2. the blue of the sky during daytime is from scattered light going from the sky into your eye - the reddish light from a setting sun is the light that hasn't been scattered. You don't see the red light going straight through the atmosphere *because* it's going straight through and not being scattered into your eye.

if light wasn't scattered in the atmosphere the sky would be black in the daytime, like the sky appears in photos taken on the moon.
3. Blue light scattering more than red means that more indirect blue light enters your eye compared to red. So, on average, more blue light ends up at your eye (from all parts of the sky).

You're thinking of it as from your direct view that if one ray of light has its blue light scattered away from you, you will see more red, which is true. But you have to extend it to the whole region of the sky, so there is way more blue light scattering towards you, than away, simply because there is more light that isn't directly incident on your eye compared to that which is directly incident on your eye.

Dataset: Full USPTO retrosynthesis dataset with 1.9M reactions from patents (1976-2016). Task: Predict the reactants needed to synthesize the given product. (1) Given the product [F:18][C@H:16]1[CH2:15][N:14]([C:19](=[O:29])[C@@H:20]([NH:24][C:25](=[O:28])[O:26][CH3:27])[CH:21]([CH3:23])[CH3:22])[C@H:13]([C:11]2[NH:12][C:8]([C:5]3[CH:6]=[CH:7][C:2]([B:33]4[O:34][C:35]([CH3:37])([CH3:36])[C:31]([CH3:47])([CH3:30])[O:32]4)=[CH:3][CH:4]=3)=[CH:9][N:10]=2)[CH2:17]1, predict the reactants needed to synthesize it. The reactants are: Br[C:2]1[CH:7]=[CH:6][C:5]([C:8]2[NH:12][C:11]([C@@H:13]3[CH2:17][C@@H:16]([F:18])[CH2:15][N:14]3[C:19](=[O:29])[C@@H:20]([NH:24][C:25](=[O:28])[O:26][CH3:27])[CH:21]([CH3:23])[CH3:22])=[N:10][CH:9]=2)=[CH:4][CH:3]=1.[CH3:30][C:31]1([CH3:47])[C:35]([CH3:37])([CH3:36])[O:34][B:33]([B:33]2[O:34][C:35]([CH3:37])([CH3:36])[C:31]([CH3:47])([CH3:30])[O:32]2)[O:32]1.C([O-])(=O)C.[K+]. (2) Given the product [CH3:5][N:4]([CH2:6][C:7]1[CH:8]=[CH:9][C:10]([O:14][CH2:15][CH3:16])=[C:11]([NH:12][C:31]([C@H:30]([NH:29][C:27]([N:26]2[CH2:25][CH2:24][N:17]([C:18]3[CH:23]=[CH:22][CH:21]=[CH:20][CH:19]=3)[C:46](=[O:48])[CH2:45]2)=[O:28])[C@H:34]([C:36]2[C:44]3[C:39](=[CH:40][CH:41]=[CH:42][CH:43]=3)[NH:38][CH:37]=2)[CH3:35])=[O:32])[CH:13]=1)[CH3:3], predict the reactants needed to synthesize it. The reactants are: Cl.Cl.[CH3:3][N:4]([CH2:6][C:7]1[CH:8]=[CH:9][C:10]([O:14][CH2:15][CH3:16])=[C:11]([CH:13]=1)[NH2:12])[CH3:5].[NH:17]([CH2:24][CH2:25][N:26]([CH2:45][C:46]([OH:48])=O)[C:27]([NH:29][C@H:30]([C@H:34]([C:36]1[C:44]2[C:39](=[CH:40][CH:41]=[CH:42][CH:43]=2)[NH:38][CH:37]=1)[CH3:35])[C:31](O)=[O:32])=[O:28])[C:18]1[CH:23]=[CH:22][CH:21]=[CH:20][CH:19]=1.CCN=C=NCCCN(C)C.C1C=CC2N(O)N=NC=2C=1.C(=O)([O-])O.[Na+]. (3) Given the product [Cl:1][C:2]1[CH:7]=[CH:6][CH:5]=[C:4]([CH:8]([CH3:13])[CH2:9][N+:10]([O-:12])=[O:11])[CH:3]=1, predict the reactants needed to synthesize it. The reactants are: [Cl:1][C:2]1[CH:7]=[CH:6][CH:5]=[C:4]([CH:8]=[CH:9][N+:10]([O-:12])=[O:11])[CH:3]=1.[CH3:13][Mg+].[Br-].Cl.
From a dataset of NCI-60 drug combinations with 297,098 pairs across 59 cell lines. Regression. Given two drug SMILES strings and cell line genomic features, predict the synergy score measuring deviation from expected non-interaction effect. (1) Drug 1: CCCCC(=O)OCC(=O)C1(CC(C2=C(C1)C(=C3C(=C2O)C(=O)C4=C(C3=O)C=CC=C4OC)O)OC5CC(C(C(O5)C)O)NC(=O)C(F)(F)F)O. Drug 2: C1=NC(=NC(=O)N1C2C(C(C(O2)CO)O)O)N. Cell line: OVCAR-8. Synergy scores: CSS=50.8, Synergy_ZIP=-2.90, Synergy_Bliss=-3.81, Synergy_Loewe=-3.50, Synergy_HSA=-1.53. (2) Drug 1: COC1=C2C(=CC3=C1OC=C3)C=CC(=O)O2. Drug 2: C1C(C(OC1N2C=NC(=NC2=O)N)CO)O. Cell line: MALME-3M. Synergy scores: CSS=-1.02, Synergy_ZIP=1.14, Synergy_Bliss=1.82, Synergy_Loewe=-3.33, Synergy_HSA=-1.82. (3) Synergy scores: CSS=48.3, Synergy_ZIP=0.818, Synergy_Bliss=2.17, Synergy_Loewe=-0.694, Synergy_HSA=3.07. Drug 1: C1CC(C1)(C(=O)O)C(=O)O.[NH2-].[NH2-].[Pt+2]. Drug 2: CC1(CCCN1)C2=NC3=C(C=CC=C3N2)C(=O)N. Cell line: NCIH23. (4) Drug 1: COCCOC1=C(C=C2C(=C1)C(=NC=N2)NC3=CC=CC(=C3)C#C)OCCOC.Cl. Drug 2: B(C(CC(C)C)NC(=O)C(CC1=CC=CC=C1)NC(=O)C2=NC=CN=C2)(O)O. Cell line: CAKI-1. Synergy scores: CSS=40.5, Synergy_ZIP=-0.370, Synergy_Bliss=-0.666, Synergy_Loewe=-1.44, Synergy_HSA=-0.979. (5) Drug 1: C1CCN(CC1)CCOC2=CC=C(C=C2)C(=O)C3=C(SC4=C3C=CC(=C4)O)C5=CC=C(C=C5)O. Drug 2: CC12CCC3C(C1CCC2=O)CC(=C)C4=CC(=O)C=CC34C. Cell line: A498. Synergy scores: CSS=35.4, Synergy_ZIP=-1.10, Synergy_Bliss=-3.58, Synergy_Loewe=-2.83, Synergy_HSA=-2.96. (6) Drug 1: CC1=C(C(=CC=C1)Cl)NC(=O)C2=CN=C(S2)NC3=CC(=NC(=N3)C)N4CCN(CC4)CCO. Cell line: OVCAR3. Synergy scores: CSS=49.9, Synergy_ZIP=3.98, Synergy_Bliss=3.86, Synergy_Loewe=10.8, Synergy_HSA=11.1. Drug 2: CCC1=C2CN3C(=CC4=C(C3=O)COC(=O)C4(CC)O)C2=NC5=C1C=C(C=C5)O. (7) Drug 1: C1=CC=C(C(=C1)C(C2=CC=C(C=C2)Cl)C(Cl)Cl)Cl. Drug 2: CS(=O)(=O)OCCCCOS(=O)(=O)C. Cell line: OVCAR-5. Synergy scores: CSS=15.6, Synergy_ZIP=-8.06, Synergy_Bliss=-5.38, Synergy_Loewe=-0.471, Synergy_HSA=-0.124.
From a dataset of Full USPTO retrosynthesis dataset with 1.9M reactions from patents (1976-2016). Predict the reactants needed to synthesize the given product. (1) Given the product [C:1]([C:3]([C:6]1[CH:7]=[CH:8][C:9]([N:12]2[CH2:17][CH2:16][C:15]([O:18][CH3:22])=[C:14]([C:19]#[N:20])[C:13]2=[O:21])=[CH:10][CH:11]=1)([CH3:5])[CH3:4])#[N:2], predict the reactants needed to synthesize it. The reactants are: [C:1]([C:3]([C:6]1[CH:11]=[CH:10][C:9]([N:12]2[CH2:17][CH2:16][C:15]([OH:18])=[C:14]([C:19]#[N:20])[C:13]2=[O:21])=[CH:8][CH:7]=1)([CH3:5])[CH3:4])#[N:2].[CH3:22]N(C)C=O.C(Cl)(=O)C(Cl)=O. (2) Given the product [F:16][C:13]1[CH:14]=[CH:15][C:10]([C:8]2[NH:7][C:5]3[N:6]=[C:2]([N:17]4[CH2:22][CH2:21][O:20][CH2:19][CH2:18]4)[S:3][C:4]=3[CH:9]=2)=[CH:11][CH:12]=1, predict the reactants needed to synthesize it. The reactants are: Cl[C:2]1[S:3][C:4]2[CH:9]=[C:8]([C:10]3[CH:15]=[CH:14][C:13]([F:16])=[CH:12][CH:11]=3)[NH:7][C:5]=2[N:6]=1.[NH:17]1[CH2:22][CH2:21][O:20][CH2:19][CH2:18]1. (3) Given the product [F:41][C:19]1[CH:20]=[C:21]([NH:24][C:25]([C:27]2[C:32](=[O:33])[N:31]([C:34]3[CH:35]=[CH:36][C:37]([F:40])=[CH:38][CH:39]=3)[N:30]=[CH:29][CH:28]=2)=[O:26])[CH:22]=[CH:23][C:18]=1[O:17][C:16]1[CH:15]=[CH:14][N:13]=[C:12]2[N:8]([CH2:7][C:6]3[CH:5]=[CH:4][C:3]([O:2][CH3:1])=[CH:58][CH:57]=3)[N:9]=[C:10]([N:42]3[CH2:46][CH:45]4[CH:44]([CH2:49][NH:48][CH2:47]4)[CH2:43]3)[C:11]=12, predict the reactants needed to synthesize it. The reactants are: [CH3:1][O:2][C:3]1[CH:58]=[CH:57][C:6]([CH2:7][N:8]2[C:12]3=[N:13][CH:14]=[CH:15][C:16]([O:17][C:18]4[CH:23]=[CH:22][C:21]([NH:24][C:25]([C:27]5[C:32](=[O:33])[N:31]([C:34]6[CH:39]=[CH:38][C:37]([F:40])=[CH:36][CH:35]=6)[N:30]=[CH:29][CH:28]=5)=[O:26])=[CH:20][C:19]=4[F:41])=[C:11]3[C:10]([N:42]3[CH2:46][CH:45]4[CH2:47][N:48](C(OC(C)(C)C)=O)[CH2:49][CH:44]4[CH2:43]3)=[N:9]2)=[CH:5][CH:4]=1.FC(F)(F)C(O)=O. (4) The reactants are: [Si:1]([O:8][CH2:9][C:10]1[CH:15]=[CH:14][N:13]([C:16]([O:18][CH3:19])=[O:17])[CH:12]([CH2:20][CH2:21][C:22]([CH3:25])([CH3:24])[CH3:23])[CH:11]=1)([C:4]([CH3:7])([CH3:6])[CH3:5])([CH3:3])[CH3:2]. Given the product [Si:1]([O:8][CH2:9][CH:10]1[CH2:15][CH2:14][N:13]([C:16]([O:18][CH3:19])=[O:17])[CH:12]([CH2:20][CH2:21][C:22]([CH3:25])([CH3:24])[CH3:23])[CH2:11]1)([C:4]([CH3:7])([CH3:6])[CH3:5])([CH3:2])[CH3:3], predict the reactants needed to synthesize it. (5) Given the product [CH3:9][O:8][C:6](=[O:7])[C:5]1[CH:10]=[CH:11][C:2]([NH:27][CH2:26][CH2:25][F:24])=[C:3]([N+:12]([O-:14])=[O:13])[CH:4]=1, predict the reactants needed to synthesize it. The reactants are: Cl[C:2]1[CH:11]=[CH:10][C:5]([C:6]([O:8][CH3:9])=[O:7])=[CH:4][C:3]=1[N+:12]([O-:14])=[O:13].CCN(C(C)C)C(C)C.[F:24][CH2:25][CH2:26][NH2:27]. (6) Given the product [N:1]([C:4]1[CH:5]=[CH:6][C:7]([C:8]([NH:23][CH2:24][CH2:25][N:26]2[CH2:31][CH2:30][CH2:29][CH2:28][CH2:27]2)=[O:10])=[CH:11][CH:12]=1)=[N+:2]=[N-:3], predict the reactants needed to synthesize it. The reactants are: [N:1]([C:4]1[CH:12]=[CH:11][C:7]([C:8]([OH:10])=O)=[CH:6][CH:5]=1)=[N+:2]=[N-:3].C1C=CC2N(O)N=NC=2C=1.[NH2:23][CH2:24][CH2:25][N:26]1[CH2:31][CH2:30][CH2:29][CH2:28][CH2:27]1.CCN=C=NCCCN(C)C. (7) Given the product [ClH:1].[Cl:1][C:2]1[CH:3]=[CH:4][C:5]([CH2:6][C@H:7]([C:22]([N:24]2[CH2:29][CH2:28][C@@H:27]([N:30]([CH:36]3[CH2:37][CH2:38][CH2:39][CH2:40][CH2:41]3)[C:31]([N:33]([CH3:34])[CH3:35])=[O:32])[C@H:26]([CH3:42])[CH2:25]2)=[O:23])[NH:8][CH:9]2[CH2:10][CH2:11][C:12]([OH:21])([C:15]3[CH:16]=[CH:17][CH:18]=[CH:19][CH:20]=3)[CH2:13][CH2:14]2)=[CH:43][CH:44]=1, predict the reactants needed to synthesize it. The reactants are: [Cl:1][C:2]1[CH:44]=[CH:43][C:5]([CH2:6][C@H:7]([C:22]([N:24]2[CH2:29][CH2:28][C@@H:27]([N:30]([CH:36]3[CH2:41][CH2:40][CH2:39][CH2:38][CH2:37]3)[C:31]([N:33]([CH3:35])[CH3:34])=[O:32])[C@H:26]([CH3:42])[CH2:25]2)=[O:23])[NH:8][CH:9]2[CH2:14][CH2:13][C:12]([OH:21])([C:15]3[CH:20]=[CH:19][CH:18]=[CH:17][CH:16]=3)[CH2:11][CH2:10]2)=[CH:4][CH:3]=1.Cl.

4. (Original post by Joinedup)
the blue of the sky during daytime is from scattered light going from the sky into your eye - the reddish light from a setting sun is the light that hasn't been scattered. You don't see the red light going straight through the atmosphere *because* it's going straight through and not being scattered into your eye.

if light wasn't scattered in the atmosphere the sky would be black in the daytime, like the sky appears in photos taken on the moon.
(Original post by Protoxylic)
Blue light scattering more than red means that more indirect blue light enters your eye compared to red. So, on average, more blue light ends up at your eye (from all parts of the sky).

You're thinking of it as from your direct view that if one ray of light has its blue light scattered away from you, you will see more red, which is true. But you have to extend it to the whole region of the sky, so there is way more blue light scattering towards you, than away, simply because there is more light that isn't directly incident on your eye compared to that which is directly incident on your eye.
Let me see if I get this right. The blue light from the sun gets scattered most across the atmospheric molecules. This, in turn, means that said molecules vibrate at such frequency that they literally appear blue?
5. (Original post by Nichita)
Let me see if I get this right. The blue light from the sun gets scattered most across the atmospheric molecules. This, in turn, means that said molecules vibrate at such frequency that they literally appear blue?